Bryn Mawr Classical Review 2012.08.53
D. M. Carter (ed.), Why Athens? A Reappraisal of Tragic Politics. Oxford; New York: Oxford University Press, 2011. Pp. xii, 472. ISBN 9780199562329. $160.00.
Reviewed by Alex Gottesman, Temple University (email@example.com)
[Authors and titles are listed at the end of the review.]
It is no longer controversial in the least to suggest that tragedy has a politics, or that understanding a tragedy’s social and cultural contexts are crucial for understanding it. But where do we go from here? This well-organized volume (originating from a 2007 conference at Reading) takes a wide view of tragedy’s contexts and seeks to explore the many ways in which tragic performances resonated with their audience(s). The essays here remind us that, as far as the politics of tragedy are concerned, there is much more to be discussed about tragedy than whether, and how, it was democratic. At the outset I should say that all the contributions are of high quality. But in my review I will highlight those that seemed to me to be especially interesting or novel.
The volume consists of fourteen essays by both established and younger scholars. It is divided into six parts, each concluded by a response. The first part sets the stage by focusing on the contexts of tragedy. Wilson’s paper builds on his previous research on the financing of tragic performances (the khoregeia), while Carter discusses tragedy’s Athenian audience, which he believes was quite broad. Duncan also considers the audience of tragedy but from a different perspective. Specifically, she considers the evidence for plays that we think were written to be performed somewhere other than Athens, namely Aeschylus’ Aetnaeae, written for Hieron of Syracuse, and Euripides’ Archelaus, written for Archelaus of Macedon. Had these two plays survived, they would certainly have added much to the debate about tragedy’s “Athenianness,” since we could then easily compare them with Athenian productions and discern what remained the same and what changed when the public art form of democratic Athens was transplanted to the courts of tyrants. Duncan prefers to read the testimonia about both plays as suggesting that they rather straight-forwardly celebrated the poets’ patrons. In her view, this shows that tragedy’s ideological commitments depended on who was holding the purse-strings, whether a monarch or a democracy.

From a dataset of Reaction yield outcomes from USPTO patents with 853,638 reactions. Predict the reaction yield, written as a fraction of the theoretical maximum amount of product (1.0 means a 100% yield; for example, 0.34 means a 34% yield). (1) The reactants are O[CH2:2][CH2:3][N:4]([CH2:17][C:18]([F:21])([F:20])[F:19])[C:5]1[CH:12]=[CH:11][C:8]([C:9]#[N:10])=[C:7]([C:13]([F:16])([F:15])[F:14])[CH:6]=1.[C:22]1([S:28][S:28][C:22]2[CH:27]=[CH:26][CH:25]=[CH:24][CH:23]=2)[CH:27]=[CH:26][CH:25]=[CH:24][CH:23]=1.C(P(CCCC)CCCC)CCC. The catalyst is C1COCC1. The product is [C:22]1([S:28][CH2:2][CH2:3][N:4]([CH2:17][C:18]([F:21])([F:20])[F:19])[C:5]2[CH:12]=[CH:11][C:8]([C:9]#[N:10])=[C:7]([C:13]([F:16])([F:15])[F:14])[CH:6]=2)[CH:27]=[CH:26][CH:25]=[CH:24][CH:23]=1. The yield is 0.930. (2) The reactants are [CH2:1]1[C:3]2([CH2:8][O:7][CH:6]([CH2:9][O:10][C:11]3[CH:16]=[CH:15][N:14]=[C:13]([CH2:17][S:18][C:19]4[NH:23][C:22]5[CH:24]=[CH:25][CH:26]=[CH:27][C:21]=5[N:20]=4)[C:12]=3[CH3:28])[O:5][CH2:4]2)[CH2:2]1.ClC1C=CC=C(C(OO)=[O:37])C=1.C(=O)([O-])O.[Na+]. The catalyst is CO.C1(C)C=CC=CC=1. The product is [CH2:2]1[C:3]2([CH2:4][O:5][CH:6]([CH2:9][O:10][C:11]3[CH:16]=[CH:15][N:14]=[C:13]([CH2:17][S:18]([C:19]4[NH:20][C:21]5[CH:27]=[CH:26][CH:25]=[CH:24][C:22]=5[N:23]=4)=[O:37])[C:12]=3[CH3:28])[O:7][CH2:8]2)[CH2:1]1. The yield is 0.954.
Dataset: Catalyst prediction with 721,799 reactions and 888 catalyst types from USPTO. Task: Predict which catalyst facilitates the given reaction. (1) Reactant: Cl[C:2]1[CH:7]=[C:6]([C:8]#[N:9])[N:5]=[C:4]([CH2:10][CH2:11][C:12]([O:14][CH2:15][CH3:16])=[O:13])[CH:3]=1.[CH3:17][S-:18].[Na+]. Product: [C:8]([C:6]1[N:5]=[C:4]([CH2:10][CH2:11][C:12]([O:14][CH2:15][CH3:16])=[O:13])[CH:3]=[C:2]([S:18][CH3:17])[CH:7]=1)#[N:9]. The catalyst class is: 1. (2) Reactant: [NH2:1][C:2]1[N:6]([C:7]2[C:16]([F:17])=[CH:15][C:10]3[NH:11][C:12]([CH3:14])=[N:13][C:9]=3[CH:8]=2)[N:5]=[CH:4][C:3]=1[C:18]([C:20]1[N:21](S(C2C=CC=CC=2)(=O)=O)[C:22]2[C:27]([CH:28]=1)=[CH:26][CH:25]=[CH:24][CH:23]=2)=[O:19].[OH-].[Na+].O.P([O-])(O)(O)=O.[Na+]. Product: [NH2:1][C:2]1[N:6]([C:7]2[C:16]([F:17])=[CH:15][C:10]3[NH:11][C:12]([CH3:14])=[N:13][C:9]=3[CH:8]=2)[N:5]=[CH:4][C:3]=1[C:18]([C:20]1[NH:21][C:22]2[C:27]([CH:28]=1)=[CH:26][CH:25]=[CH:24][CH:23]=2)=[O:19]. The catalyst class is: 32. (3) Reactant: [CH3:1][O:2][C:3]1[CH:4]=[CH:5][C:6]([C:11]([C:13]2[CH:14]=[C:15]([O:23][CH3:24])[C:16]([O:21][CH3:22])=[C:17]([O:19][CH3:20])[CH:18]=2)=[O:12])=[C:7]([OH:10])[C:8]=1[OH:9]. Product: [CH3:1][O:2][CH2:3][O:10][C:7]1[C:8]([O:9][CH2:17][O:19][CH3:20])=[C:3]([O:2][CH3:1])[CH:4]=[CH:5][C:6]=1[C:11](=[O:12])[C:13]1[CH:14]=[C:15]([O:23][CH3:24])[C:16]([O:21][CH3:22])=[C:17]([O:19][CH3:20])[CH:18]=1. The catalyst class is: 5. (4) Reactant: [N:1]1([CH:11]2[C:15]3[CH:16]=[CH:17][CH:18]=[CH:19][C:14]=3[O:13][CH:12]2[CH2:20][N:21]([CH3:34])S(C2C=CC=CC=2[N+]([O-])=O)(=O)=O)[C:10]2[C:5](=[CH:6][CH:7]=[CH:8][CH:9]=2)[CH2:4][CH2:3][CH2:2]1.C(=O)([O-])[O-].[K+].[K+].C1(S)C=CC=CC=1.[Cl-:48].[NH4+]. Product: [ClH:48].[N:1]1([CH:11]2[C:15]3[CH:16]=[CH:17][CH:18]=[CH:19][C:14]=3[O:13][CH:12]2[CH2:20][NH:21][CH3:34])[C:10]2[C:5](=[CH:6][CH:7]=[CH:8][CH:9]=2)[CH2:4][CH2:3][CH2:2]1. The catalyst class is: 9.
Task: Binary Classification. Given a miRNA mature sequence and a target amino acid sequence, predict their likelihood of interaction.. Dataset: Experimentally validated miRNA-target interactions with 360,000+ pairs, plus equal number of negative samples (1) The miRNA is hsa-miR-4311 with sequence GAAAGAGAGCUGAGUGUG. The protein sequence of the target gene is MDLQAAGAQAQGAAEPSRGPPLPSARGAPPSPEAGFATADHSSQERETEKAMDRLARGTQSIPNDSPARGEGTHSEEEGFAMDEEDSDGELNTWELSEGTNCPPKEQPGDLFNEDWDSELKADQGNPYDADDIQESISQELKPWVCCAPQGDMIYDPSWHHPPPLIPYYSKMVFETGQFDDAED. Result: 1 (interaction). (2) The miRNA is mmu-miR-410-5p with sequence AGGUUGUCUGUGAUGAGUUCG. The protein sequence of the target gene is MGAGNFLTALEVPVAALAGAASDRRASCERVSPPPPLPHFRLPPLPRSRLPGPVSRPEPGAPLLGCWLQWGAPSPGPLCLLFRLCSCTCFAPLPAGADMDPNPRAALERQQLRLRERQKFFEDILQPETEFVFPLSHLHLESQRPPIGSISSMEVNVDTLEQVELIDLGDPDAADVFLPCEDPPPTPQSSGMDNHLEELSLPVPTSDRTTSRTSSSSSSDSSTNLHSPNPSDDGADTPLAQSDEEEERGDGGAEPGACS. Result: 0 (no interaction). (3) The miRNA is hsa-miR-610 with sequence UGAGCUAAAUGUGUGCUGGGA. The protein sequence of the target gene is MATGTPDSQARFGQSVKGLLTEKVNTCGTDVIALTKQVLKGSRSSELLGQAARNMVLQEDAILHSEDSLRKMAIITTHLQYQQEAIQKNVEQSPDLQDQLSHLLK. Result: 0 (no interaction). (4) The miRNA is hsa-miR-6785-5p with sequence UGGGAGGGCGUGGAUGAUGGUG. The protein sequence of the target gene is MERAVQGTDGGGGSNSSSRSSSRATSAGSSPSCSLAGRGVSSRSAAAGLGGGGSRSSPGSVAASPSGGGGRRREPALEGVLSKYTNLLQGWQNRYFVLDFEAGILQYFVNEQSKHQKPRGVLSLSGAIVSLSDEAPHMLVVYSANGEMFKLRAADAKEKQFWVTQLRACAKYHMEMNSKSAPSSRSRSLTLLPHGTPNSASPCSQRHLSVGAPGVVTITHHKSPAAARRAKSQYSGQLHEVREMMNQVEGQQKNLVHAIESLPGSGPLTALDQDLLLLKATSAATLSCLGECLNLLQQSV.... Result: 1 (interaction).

The papers of the next part showcase a particularly promising approach to the question of tragedy’s close engagement in Athenian politics at the level of discourse. While Burian considers general features of democratic ideology and practice, examining how tragedy itself, as a genre, explores central democratic notions of equality, free (or frank) speech, and agonistic deliberation, Hesk attempts to pin down a specific democratic concept which finds resonance in tragedy, namely, euboulia, or “good deliberation.” Starting from Edith Hall’s recent work on the Trachiniae, Hesk argues that euboulia, is also foregrounded in Euripides’ Supplices and the Euripidean Rhesus. However, as Hesk reads the concept, euboulia is not exclusively a democratic concept. It was readily exportable abroad. Anyone, regardless of the prevailing political regime, could relate to deliberation scenes in tragedy and find in them the limitations of human planning and intelligence compared to the ineluctable work of fortune and the gods.